Transparency International

This Anti-Corruption Helpdesk brief was produced in response to a query from one of Transparency International’s national chapters. The Anti-Corruption Helpdesk is operated by Transparency International and funded by the European Union

Query

Please summarise what the existing literature has to say about why Georgia, Liberia and Rwanda are perceived to have made more progress than most other low and lower middle income countries on tackling corruption.

Query

Please summarise what the existing literature has to say about why Georgia, Liberia and Rwanda are perceived to have made more progress than most other low and lower middle income countries on tackling corruption.

Purpose

Several country offices have asked for a better understanding of how countries other than Hong Kong, Singapore and South Korea have managed to make significant progress on tackling corruption. They are particularly interested in more recent examples from low and lower middle income countries.

1. Anti-corruption progress in Georgia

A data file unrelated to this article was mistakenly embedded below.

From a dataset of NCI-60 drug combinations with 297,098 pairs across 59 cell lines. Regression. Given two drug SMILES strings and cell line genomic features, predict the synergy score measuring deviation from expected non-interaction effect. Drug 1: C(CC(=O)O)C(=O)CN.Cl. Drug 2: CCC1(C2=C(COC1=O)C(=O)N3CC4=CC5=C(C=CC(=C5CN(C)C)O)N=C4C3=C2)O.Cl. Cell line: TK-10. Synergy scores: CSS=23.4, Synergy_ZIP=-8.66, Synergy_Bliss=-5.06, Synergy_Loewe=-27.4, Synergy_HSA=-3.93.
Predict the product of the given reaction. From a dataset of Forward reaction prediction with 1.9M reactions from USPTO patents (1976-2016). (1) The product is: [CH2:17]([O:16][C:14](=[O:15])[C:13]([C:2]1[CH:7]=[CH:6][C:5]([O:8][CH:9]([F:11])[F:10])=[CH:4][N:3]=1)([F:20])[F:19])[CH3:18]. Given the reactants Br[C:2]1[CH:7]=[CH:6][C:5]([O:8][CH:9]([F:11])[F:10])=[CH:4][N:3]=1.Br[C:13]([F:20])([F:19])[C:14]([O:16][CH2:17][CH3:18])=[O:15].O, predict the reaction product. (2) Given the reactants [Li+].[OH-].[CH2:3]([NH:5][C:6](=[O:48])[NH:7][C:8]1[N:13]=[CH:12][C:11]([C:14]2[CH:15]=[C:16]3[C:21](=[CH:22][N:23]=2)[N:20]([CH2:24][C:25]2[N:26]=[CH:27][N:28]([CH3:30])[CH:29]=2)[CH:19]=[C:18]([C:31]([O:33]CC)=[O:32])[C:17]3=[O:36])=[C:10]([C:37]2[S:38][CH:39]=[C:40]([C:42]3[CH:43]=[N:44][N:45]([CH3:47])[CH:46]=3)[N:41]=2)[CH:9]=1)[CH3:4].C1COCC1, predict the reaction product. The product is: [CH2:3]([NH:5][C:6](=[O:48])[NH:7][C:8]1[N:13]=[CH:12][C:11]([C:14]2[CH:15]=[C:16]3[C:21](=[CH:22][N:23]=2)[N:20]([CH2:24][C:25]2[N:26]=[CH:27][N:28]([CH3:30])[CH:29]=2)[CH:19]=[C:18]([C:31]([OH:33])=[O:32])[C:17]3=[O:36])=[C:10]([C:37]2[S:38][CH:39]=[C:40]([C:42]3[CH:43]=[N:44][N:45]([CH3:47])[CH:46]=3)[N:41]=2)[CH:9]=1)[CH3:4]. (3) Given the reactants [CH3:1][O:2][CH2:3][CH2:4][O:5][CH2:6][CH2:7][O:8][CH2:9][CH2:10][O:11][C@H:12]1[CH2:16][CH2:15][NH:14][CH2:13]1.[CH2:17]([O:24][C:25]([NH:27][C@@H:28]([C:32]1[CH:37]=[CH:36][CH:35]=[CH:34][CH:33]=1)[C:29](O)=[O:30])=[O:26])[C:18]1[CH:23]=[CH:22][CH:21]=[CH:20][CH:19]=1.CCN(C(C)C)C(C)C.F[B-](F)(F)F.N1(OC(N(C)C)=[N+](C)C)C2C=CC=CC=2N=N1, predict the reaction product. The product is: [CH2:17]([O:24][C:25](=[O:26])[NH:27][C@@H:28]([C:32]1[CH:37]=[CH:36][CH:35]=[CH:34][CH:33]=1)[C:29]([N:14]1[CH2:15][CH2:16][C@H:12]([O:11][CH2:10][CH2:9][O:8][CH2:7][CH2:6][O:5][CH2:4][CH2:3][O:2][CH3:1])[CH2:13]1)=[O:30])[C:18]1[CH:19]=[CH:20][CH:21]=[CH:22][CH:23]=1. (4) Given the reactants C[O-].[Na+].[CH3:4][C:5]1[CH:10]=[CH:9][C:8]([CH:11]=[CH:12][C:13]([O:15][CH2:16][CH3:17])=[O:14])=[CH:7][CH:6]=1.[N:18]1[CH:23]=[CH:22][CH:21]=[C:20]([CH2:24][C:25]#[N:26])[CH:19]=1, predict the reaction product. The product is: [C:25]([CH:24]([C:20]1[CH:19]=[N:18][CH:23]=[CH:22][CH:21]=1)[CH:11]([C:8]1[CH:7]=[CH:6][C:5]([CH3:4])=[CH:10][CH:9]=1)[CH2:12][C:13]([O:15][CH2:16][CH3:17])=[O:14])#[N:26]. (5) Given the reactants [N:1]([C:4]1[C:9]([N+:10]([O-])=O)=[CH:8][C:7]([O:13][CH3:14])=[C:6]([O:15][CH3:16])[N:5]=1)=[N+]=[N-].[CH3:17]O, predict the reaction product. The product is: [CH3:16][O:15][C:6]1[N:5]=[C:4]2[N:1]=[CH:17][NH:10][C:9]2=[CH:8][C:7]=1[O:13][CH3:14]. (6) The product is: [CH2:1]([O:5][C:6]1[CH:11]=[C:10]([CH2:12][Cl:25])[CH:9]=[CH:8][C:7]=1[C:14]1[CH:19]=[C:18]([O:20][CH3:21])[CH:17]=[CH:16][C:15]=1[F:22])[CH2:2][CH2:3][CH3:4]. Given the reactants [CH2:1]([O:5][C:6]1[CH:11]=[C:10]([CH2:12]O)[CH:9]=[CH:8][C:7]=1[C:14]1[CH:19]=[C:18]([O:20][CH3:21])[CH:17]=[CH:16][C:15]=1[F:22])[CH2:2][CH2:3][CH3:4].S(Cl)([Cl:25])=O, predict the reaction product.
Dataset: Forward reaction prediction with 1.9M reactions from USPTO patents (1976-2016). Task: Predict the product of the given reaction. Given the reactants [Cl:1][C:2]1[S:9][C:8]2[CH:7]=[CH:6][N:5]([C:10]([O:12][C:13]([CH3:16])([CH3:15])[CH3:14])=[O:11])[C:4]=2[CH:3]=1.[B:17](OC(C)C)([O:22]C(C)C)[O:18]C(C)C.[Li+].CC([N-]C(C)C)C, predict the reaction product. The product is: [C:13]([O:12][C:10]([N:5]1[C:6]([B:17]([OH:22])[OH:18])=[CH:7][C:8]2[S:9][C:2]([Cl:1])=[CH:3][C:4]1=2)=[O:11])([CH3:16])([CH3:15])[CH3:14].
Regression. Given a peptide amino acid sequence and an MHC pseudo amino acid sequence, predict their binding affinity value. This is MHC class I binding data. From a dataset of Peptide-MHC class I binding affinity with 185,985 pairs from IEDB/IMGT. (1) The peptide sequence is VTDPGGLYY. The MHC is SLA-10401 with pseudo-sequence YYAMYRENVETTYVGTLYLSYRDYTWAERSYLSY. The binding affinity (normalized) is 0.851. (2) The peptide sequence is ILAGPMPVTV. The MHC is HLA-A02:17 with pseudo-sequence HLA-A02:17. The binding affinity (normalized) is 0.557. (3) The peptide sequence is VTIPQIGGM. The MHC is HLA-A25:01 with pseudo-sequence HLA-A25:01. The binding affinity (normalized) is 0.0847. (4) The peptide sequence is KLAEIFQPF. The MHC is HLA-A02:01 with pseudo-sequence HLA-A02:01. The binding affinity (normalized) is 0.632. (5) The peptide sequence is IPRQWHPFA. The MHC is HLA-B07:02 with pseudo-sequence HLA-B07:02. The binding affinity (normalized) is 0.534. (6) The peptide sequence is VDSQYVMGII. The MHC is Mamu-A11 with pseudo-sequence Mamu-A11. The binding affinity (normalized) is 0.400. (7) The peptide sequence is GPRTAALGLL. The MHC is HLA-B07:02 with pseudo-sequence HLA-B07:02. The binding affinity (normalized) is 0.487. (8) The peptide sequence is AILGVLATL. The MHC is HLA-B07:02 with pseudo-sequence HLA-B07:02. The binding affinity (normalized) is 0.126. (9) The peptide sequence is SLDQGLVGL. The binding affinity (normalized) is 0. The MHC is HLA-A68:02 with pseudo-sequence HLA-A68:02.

2. Anti-corruption progress in Liberia

3. Anti-corruption in Rwanda

4. References

Summary

Countries like Georgia, Liberia and Rwanda are largely perceived as having achieved remarkable progress in the fight against corruption over the last few years.

In the aftermath of the 2003 Rose Revolution, Georgia has been particularly successful in eradicating petty corruption in a very short period of time through several high profile anti-corruption campaigns, including the prosecution of senior corrupt officials, police reform, deregulation and the liberalisation of the business environment as well as public sector reform.

In Rwanda, anti-corruption efforts have focused on strengthening the legal and institutional framework, improving government effectiveness, building a strong and competent public service, reforming public finance management systems, prosecuting corrupt officials at all levels of the public sector, etc.

In spite of their apparent diversity, these three countries have benefited from certain common conditions that may have contributed to their success in fighting corruption, including a radical regime change or post conflict context which created a momentum for reform, a strong political will to eliminate corruption; and wide public support and demand for anti-corruption reforms.

Authors

Marie Chêne , Transparency International, mchene@transparency.org

Date

06/07/2011

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